Oct 17, 2020
The right way to turn down a candidate
While hiring, we spend a lot of time writing detailed job descriptions. Even giving a shout on social media broadcasting our fantastic company, dream-come-true culture, and the best of the work a company can provide you. We want folks to apply—a lot of them.
However, as we start getting applications and busy with the interview process, we worry less about the candidates we're rejecting after conversations along the way. As a result, we don't focus on communicating the rejection reasons well. And that's a problem.
Poorly communicated rejection emails:
Are vague. Vague communication doesn't provide any tactical insights on why the application didn't make it.
Are foolishly cliched. A promise of keeping the application in the records for further openings is one that no one cares about.
Will highlight the mismatch between your initial dream-come-true culture to your actual focus on communication. Candidates will care less about you or your company.
Here's a template from LinkedIn's own's recommendation on how to draft rejection emails:
Hi [first name],
Thank you for taking the time to apply for the [role name] role at [company name]. We appreciate your interest in joining the company! At this time, we will not be moving forward with your application. The team was impressed with your skills and background, and we encourage you to check back on our careers page for future openings. In the meantime, we will hold on to your resume and will reach out again if anything changes on our end.We wish you all the best in your job search and future professional endeavours.
Best, [your name]
It basically says, 'you're impressive, but we'll move on to others". There's no tangible reason behind the rejection. It could be due to supply-side thinking: I'm the job supplier; I don't have time to write personalised emails to every individual, so I'll just paste this crap and be done with.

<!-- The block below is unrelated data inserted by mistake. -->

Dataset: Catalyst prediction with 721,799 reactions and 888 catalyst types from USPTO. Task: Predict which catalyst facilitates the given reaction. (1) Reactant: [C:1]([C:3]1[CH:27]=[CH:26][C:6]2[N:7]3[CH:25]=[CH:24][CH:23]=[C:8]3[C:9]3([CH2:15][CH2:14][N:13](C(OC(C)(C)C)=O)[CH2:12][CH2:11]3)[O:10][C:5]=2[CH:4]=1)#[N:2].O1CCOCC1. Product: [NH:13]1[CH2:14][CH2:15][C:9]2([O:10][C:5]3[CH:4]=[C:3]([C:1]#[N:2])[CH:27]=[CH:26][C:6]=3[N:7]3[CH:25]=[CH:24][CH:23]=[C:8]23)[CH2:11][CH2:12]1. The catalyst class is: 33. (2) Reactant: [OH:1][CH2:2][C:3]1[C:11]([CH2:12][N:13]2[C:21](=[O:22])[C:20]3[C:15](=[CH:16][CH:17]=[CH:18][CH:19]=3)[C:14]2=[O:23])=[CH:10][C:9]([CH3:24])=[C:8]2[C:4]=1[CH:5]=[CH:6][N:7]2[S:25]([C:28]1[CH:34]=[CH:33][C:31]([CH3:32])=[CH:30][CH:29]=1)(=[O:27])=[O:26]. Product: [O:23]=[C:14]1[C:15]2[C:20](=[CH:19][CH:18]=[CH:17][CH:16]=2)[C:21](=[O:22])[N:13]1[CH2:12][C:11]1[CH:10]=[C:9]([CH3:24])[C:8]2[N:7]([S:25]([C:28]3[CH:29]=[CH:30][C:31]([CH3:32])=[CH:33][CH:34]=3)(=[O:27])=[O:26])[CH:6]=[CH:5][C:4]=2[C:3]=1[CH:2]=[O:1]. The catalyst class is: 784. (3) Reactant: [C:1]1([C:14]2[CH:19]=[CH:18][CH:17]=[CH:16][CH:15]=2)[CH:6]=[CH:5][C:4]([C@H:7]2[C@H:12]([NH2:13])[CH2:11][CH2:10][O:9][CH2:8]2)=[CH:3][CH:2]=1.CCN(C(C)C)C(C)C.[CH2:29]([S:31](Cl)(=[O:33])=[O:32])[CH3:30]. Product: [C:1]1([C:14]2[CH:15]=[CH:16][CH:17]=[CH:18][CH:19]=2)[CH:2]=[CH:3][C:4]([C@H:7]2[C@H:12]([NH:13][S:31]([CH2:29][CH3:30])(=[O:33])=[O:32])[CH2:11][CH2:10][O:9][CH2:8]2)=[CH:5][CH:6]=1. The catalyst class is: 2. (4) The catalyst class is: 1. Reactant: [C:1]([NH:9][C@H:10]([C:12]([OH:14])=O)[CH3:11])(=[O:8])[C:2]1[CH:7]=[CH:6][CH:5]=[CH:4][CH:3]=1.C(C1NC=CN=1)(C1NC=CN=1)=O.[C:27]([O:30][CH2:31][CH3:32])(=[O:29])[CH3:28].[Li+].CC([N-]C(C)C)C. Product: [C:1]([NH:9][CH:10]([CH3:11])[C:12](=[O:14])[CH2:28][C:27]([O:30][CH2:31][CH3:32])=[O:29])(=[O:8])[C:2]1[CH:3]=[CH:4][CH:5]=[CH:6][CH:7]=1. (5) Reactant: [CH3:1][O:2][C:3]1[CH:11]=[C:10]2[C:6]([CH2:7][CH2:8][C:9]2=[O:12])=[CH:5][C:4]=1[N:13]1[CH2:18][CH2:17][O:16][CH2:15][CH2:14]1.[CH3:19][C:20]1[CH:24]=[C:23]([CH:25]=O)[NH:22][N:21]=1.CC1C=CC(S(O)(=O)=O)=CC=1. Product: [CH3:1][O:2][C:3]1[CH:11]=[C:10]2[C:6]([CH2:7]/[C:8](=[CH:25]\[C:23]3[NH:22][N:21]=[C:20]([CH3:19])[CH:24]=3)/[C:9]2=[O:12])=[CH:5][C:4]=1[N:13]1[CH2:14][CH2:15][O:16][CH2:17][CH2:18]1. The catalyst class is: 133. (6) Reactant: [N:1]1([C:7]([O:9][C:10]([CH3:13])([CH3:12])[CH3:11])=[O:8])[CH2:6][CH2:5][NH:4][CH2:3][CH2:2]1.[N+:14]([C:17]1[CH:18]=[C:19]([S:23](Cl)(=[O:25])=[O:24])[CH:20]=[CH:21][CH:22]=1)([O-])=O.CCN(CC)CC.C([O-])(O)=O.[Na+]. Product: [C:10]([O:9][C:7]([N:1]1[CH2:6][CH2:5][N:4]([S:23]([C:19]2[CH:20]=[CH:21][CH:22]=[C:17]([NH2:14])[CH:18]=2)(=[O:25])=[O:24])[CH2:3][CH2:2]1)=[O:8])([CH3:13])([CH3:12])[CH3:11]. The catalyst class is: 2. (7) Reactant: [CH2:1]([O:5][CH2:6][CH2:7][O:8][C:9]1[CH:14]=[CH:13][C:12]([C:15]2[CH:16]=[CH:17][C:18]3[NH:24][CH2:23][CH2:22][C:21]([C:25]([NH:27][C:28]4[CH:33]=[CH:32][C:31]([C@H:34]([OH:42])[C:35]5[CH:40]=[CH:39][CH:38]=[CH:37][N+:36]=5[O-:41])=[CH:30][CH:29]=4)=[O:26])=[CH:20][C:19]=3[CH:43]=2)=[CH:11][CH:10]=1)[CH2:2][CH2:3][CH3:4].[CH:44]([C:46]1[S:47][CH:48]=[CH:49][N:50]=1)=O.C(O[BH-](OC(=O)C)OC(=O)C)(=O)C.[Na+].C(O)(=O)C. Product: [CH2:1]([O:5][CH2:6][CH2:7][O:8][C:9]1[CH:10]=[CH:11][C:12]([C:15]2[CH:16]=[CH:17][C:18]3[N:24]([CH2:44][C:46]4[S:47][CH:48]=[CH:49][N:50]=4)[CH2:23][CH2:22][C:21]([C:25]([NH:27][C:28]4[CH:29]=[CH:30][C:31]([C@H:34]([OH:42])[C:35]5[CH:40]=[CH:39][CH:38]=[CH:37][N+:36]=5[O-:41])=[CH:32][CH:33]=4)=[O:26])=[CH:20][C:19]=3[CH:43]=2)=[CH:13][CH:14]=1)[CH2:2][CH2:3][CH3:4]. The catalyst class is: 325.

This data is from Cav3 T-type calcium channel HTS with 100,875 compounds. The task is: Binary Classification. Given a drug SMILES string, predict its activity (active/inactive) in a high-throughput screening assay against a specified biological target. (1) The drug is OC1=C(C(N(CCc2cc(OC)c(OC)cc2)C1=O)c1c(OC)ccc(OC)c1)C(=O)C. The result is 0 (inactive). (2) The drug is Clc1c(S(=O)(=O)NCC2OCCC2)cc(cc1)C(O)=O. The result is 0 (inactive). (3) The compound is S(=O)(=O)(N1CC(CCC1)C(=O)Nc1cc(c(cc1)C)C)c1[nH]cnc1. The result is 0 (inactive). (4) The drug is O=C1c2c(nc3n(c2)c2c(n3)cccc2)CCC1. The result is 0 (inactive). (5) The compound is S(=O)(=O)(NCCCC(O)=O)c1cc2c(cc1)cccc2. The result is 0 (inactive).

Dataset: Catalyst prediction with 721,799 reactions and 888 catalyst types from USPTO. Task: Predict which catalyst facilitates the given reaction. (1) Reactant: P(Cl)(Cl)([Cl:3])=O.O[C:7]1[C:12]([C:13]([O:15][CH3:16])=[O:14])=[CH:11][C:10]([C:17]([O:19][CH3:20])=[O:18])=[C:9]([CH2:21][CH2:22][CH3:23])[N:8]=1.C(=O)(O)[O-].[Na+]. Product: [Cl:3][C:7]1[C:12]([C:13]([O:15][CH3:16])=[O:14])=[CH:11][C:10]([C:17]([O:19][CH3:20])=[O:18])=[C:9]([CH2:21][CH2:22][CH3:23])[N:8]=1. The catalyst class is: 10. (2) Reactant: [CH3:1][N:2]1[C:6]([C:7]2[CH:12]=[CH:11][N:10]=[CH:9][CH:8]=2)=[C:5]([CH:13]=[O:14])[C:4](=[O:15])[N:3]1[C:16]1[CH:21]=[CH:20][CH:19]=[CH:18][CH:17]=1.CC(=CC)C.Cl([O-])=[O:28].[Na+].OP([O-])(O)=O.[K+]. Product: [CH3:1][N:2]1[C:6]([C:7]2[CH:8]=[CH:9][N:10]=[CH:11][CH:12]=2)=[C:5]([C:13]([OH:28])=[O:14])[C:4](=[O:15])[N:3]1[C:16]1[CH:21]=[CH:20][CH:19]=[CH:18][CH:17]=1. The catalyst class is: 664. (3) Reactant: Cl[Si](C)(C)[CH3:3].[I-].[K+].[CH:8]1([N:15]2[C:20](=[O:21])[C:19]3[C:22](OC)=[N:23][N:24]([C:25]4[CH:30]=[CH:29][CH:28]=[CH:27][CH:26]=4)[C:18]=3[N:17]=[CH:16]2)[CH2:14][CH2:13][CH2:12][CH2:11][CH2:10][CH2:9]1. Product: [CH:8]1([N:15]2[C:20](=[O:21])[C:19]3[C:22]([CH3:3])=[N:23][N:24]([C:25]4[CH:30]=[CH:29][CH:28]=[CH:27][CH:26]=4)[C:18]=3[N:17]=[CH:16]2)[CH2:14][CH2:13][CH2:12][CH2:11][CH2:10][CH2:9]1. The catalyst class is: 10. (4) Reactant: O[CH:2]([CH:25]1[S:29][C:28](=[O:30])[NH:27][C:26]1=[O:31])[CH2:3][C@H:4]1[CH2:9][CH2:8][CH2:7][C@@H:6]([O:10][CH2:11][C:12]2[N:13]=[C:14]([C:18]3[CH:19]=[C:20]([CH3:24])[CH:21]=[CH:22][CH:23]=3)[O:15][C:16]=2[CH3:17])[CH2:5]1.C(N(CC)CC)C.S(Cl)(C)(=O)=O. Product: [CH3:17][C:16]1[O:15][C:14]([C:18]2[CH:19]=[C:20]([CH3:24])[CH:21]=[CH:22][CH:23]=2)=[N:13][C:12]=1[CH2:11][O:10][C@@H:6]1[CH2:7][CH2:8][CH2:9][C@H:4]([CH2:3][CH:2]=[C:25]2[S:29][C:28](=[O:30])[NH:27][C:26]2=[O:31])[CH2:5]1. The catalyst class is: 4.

A rejection email should understand demand side - the applicants. Good rejection emails:
Are specific. Provides pointed reasons why one didn't make it.
Keep the conversation going. Just because it didn't work out in this context doesn't mean the relationship needs to end.
Make the team's, company's impression positive and welcoming. Just by the experience, the candidate may refer to other friends and connections.
Is a form of long term investment in good community building. If someone has made it to the last 10% of your interview process, it's quite likely you're a good network match.
No templates. Here's a real example.
Two years ago, we rejected a few interviewees. Here's one email conversation between one of them and me.
Try the following with your next rejection email:
Mention your deal breakers in the job description. This reduces the likelihood of any 'shock' later.
Always. Give. Specific. Feedback.
In return, you can ask them to give feedback on your hiring experience; probably, on Glassdoor.
If the candidate had a useful product input during the interview, you could reach out to them later to show that you heard and implemented it. It's very uncommon that one would remember an input during an interview. So, when you hear back from the interviewer that they worked on that input, it's simply great.
Take the opportunity to build a micro-community and stay in touch.
If possible, give them a token of appreciation. In one of the companies I worked earlier, we used to give company t-shirts to every candidate who'd come for an onsite interview.
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